The Division can establish the second prong by proving that a "child will

suffer substantially from a lack of stability and a permanent placement[,] and

from the disruption of" a bond with the resource parents. K.H.O., 161 N.J. at

363. Because they are related, evidence supporting the first prong may also

support the second prong "as part of the comprehensive basis for determining

the best interests of the child." DMH, 161 N.J. at 379.

      Teresa argues Judge Axelrad's finding that the Division met its burden

under the first prong is not supported by the record and thus was error. She cites

to the proposition that "particularized evidence" is needed to establish "the

specific circumstance." New Jersey Division of Youth and Family Services v.

G.L., 191 N.J. 596, 606 (2007) (citation omitted). Teresa contends she was

never found to have neglected or harmed her daughter. The fact that there were

N.J.S.A. 30:4C-12 summary findings on January 7 and October 27, 2016, based

on her stipulation that her family was in need of services, does not satisfy prong

one. She further argues the judge erred in finding the Division had proven prong

one, by merely citing domestic violence that caused Flora's first removal,

parental drug use, and prior incarcerations.

      Based on the judge's credibility findings of the Division's witnesses – a

Division caseworker and Dr. Linda Jeffrey, Ph.D. – there is clear and convincing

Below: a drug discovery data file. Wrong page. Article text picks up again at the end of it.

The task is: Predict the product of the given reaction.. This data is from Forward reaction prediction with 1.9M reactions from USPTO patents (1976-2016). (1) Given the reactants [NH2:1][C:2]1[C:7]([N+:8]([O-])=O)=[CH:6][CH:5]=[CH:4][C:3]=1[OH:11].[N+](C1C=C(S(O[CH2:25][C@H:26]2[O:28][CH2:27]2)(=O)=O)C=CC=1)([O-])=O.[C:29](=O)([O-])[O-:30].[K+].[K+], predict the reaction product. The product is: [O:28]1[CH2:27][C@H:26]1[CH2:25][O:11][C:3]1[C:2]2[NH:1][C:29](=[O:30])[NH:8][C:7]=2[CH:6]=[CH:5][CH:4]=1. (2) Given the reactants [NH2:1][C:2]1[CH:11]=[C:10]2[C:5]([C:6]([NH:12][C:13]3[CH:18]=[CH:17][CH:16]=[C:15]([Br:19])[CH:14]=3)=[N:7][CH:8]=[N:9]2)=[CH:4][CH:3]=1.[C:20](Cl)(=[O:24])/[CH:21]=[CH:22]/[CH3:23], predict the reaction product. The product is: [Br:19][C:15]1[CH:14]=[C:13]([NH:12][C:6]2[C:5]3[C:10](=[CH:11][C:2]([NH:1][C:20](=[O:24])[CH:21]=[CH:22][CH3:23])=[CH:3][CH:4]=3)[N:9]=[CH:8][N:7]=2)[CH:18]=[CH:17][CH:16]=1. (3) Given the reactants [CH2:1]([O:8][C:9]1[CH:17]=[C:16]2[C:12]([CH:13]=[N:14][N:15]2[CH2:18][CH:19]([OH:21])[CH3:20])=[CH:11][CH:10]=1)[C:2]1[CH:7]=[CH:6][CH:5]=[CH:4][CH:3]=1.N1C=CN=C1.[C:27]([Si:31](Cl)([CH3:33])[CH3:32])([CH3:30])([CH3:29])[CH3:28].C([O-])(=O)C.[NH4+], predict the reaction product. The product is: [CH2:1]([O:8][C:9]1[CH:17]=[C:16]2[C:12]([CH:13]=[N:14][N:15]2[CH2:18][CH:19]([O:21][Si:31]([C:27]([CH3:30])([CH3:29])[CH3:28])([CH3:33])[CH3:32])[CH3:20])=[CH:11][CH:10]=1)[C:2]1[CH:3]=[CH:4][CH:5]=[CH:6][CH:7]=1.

evidence to support the judge's finding that a continued parental relationship

with Teresa would harm Flora based on her mother's history of being unable to

provide a home that properly nurtures and cares for her. The judge cited

"[Teresa's] continued drug abuse, . . . domestic violence in the home, . . .

incarcerations of the parents[,] and the inability to care for [Flora]." Under

prong two, the judge cited the caseworker's and Dr. Jeffrey's respective

testimony regarding Teresa's inadequate use of services offered by the Division

since Flora's birth and inability to provide a home "to date." In particular, the

judge pointed to Dr. Jeffrey's diagnosis of Teresa's "lack of attunement . . . lack

of anticipating [Flora's] needs" in her own "self-reporting." The judge stressed

Teresa's "[b]ad behavior [with Division workers] in front of [Flora] many times"

goes to "the [second] prong [being] unwilling or unable to eliminate the harm

facing the child or unable or unwilling to provide a safe and stable home for the